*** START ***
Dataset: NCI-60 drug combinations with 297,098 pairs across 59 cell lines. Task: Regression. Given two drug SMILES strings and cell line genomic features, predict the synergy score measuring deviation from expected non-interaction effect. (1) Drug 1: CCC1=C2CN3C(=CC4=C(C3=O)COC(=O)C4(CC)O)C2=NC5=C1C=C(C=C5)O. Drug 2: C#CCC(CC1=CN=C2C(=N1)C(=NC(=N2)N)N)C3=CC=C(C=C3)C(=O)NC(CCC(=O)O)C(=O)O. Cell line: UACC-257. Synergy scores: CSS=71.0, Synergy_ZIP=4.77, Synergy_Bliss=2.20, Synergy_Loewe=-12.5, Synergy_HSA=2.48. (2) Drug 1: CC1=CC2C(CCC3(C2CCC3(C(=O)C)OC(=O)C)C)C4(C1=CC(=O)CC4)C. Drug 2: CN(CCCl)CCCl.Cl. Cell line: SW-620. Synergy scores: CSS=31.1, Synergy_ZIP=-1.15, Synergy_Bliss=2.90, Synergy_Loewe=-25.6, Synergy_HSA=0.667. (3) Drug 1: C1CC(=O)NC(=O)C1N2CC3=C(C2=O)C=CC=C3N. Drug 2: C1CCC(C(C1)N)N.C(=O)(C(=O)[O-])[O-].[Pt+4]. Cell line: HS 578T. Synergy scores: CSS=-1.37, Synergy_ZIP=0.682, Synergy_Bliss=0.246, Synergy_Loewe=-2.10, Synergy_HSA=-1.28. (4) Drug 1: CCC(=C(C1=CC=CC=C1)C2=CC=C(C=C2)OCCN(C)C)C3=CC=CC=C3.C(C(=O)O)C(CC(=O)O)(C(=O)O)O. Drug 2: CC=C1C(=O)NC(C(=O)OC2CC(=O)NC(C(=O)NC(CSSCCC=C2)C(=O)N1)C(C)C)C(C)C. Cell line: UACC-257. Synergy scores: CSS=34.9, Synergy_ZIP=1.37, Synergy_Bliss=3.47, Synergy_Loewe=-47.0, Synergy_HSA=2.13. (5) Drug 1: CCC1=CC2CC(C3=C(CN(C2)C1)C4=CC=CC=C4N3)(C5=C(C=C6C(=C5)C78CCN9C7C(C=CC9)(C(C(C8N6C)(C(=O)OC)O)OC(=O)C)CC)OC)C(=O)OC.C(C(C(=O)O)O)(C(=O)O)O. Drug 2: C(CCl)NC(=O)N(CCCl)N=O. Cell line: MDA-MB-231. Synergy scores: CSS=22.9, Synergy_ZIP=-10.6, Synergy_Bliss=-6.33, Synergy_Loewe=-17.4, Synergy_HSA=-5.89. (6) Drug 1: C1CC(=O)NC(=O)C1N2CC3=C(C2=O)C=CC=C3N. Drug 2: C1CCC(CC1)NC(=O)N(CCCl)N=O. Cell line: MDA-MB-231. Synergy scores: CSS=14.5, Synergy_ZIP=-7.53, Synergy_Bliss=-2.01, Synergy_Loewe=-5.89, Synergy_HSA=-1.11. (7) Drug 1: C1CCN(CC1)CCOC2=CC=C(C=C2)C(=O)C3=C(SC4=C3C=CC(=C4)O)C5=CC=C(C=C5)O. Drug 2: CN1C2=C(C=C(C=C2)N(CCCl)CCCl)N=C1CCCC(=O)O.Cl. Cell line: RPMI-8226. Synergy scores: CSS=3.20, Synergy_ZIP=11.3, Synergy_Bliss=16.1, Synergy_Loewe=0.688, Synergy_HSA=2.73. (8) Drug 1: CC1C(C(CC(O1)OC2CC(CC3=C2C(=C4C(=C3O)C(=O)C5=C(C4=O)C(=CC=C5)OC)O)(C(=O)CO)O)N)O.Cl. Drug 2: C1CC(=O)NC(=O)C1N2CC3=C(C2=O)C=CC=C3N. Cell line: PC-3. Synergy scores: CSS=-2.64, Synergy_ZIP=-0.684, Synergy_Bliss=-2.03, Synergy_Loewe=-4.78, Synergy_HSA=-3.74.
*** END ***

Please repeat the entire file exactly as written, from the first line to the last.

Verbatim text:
Dataset: NCI-60 drug combinations with 297,098 pairs across 59 cell lines. Task: Regression. Given two drug SMILES strings and cell line genomic features, predict the synergy score measuring deviation from expected non-interaction effect. (1) Drug 1: CCC1=C2CN3C(=CC4=C(C3=O)COC(=O)C4(CC)O)C2=NC5=C1C=C(C=C5)O. Drug 2: C#CCC(CC1=CN=C2C(=N1)C(=NC(=N2)N)N)C3=CC=C(C=C3)C(=O)NC(CCC(=O)O)C(=O)O. Cell line: UACC-257. Synergy scores: CSS=71.0, Synergy_ZIP=4.77, Synergy_Bliss=2.20, Synergy_Loewe=-12.5, Synergy_HSA=2.48. (2) Drug 1: CC1=CC2C(CCC3(C2CCC3(C(=O)C)OC(=O)C)C)C4(C1=CC(=O)CC4)C. Drug 2: CN(CCCl)CCCl.Cl. Cell line: SW-620. Synergy scores: CSS=31.1, Synergy_ZIP=-1.15, Synergy_Bliss=2.90, Synergy_Loewe=-25.6, Synergy_HSA=0.667. (3) Drug 1: C1CC(=O)NC(=O)C1N2CC3=C(C2=O)C=CC=C3N. Drug 2: C1CCC(C(C1)N)N.C(=O)(C(=O)[O-])[O-].[Pt+4]. Cell line: HS 578T. Synergy scores: CSS=-1.37, Synergy_ZIP=0.682, Synergy_Bliss=0.246, Synergy_Loewe=-2.10, Synergy_HSA=-1.28. (4) Drug 1: CCC(=C(C1=CC=CC=C1)C2=CC=C(C=C2)OCCN(C)C)C3=CC=CC=C3.C(C(=O)O)C(CC(=O)O)(C(=O)O)O. Drug 2: CC=C1C(=O)NC(C(=O)OC2CC(=O)NC(C(=O)NC(CSSCCC=C2)C(=O)N1)C(C)C)C(C)C. Cell line: UACC-257. Synergy scores: CSS=34.9, Synergy_ZIP=1.37, Synergy_Bliss=3.47, Synergy_Loewe=-47.0, Synergy_HSA=2.13. (5) Drug 1: CCC1=CC2CC(C3=C(CN(C2)C1)C4=CC=CC=C4N3)(C5=C(C=C6C(=C5)C78CCN9C7C(C=CC9)(C(C(C8N6C)(C(=O)OC)O)OC(=O)C)CC)OC)C(=O)OC.C(C(C(=O)O)O)(C(=O)O)O. Drug 2: C(CCl)NC(=O)N(CCCl)N=O. Cell line: MDA-MB-231. Synergy scores: CSS=22.9, Synergy_ZIP=-10.6, Synergy_Bliss=-6.33, Synergy_Loewe=-17.4, Synergy_HSA=-5.89. (6) Drug 1: C1CC(=O)NC(=O)C1N2CC3=C(C2=O)C=CC=C3N. Drug 2: C1CCC(CC1)NC(=O)N(CCCl)N=O. Cell line: MDA-MB-231. Synergy scores: CSS=14.5, Synergy_ZIP=-7.53, Synergy_Bliss=-2.01, Synergy_Loewe=-5.89, Synergy_HSA=-1.11. (7) Drug 1: C1CCN(CC1)CCOC2=CC=C(C=C2)C(=O)C3=C(SC4=C3C=CC(=C4)O)C5=CC=C(C=C5)O. Drug 2: CN1C2=C(C=C(C=C2)N(CCCl)CCCl)N=C1CCCC(=O)O.Cl. Cell line: RPMI-8226. Synergy scores: CSS=3.20, Synergy_ZIP=11.3, Synergy_Bliss=16.1, Synergy_Loewe=0.688, Synergy_HSA=2.73. (8) Drug 1: CC1C(C(CC(O1)OC2CC(CC3=C2C(=C4C(=C3O)C(=O)C5=C(C4=O)C(=CC=C5)OC)O)(C(=O)CO)O)N)O.Cl. Drug 2: C1CC(=O)NC(=O)C1N2CC3=C(C2=O)C=CC=C3N. Cell line: PC-3. Synergy scores: CSS=-2.64, Synergy_ZIP=-0.684, Synergy_Bliss=-2.03, Synergy_Loewe=-4.78, Synergy_HSA=-3.74.